Judge rules that Tesoro Preserve property owners are bound by mandatory membership to the Tesoro Club, even though lots once costing $250K to more than $500K are reportedly worth less than $5K now .
Palm Coast, FL – May 22, 2014 – In December 2008, several Ginn-LA (Bobby Ginn and financial partner Lubert Adler) entities went through chapter 7 (liquidation) bankruptcy following their default on a $675 million dollar Credit Suisse loan. Repercussions of that bankruptcy are still being felt, as property owners at Tesoro Preserve in Port St. Lucie recently learned.
In an April 14th ruling, the United States Bankruptcy Court in the Southern District of Florida found that the Tesoro Club’s Mandatory Membership Requirement for Tesoro Preserve property owners pursuant to the Preserve Master Declaration is enforceable.
Tesoro is a Bobby Ginn developed community in Port St. Lucie marketed as a high-end luxury residential development. Its 115,000 square foot Tuscan-style clubhouse cost $45 million to build.
In 2008, Ginn-LA defaulted on a $625 million loan from Credit Suisse. Much of Tesoro and four other Ginn communities had been pledged to cross-collateralize the Credit Suisse loan. In December 2008, Tesoro and Quail West (another Ginn development near Naples) entities declared bankruptcy.
In March 2009, West Coast Investors LLC, headed by Glen Straub, purchased the Tesoro assets at foreclosure for $10,990,000. The assets included 353 building lots, a golf course, the clubhouse, a racquet club building, some commercially zoned land and the lease on a second golf course. The second golf course was subsequently purchased by WCI.
The WCI purchase agreement also included “All of the Debtors’ rights as developer under any master declaration, club declaration, developer agreement or other relevant document, and all assets of the common areas in the Tesoro Property.” This inclusion is the basis for the court’s ruling.
Tesoro Preserve is a nearby Ginn-developed planned community separate from but related to Tesoro. It consists of 440 residential lots in two sections; island and mainland as seen in the picture to the right. Tesoro Preserve was subject to neither the Credit Suisse loan collateralization nor the bankruptcy. But under the Preserve Master Declaration, the Tesoro Preserve mainland lots are subject to a mandatory social membership requirement at the Tesoro Club.
According to court documents, membership in the Tesoro Club “requires an initial deposit of approximately $26,000 to $28,000 depending on the type of membership purchased. Moreover, there are additional costs of approximately $6,922.50 per year for social dues.”
Beginning in early 2010, various subsidiaries of ValueRich, Inc, (NYSE Amex: IVA) began acquiring Tesoro Preserve assets including 120 building lots, interests as Declarant under the Master Declaration and Association Rights. VallueRich has since renamed Tesoro Preserve “Ravello.”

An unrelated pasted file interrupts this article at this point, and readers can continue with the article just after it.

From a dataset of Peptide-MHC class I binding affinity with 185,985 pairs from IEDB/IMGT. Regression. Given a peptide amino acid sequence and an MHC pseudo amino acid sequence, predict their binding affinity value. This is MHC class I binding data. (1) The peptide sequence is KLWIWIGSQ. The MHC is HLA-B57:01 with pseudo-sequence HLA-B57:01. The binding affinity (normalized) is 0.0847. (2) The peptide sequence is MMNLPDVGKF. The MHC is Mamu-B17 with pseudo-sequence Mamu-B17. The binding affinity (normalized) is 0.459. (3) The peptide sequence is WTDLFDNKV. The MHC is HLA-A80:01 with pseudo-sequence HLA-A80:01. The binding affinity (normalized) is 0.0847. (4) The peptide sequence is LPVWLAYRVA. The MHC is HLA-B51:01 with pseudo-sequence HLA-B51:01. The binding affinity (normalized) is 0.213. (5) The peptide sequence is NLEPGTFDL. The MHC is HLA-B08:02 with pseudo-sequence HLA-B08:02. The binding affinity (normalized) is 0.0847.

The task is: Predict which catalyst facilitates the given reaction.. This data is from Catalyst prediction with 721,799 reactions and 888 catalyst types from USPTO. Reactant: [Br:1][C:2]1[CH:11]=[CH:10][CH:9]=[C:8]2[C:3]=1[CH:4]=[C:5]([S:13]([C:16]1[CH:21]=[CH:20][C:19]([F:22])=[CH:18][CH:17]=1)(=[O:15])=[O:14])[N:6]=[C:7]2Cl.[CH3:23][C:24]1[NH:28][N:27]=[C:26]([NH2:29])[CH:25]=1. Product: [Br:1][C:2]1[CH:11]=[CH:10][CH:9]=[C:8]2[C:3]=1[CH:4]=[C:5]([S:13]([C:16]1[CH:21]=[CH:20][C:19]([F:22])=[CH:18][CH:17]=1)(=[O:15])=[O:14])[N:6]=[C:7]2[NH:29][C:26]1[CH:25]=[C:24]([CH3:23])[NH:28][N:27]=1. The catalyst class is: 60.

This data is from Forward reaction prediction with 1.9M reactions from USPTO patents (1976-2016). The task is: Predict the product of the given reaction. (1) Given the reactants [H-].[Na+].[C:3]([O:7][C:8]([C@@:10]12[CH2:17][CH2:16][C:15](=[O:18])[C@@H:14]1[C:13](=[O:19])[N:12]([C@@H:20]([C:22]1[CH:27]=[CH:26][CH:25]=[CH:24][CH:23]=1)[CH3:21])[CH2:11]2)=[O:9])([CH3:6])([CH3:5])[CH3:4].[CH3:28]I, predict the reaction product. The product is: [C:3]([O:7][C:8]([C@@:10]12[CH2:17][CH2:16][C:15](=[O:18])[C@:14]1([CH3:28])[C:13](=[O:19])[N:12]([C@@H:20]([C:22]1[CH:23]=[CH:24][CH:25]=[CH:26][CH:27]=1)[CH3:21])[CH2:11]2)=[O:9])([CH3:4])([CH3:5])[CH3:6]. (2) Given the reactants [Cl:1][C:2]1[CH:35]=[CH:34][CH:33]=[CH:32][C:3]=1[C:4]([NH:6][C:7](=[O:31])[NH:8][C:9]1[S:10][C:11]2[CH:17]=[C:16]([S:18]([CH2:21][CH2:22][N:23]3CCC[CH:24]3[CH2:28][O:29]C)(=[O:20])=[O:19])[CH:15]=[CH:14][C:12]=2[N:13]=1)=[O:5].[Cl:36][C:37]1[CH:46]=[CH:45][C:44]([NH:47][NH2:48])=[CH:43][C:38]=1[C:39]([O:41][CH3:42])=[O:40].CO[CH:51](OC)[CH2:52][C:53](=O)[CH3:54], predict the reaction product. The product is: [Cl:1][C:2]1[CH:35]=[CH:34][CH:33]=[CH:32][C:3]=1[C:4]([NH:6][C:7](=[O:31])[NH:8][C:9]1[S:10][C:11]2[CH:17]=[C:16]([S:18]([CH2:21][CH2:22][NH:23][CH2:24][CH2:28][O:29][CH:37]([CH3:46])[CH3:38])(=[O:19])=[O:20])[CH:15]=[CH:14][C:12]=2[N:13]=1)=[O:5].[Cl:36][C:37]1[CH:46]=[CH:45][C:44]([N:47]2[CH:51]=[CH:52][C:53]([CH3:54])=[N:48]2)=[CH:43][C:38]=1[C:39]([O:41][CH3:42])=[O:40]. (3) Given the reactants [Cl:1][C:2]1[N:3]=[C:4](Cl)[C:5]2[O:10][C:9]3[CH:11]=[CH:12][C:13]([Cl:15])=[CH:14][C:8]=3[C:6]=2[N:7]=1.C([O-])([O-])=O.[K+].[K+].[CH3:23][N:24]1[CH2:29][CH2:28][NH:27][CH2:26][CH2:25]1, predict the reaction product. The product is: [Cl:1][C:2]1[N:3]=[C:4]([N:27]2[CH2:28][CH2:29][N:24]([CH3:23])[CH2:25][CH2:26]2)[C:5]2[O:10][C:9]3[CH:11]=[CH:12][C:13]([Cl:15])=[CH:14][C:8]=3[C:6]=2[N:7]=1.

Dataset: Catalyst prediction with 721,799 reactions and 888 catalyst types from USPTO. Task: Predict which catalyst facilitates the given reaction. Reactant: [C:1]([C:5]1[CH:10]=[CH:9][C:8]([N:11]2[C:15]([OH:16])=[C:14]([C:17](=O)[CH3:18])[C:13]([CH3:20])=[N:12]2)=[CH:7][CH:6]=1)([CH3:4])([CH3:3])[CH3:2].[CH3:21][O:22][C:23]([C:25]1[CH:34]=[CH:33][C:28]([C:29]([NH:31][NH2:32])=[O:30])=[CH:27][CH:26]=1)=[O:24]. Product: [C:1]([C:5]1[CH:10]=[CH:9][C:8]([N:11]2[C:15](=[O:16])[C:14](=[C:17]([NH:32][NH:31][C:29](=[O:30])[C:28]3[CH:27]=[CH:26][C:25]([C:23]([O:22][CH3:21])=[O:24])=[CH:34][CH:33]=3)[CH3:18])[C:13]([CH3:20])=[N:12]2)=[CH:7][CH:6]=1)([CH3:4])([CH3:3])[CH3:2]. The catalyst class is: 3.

In July 2011, the Preserve Association, under control of the new developer, filed an Amendment to the Preserve Master Declaration removing the mandatory Tesoro Club membership requirement. However, under the Preserve Master Declaration, “Any and all provisions relating to Tesoro Club, including, but not limited to, the provisions of this Article IV (the section containing the Mandatory Membership Requirement) may not be amended without the written consent of Tesoro Club LLC.” The Tesoro Club had never consented to the Amendment.
In March 2012, WCI filed lawsuit against the ValueRich entities. The recent finding was the outcome of that lawsuit. It invalidated the Amendment to the Preserve Master Declaration and affirmed the Club’s right to enforce the mandatory membership.
The defendants have filed an appeal. That will have to work its way through the judicial process. If the ruling is upheld, the Tesoro Club can proceed to demand payment of the mandatory initiation fees and periodic dues, including any past due amounts and late fees or interest. A 2012 report showed that over 80% of Tesoro Preserve property owners had not paid their mandatory membership fees. Absent payment, the Club can pursue remedies up to and including foreclosure.
GoToby.com expects WCI to proceed with foreclosure on all delinquent lots. Then removing the mandatory membership requirement will allow development and resale of the lots at a price point more in line with current market conditions.
There are two categories of Ravello property owners. The first category paid top dollar when Tesoro Preserve was launched before the real estate bubble burst. They have already seen a massive loss of value and their lives have been disrupted. The second category, including the ValueRich entities, bought at rock bottom prices with hopes of profiting when the market turns. Both categories bought with full knowledge of the mandatory membership requirement. Both will be subject to the consequences of the recent ruling.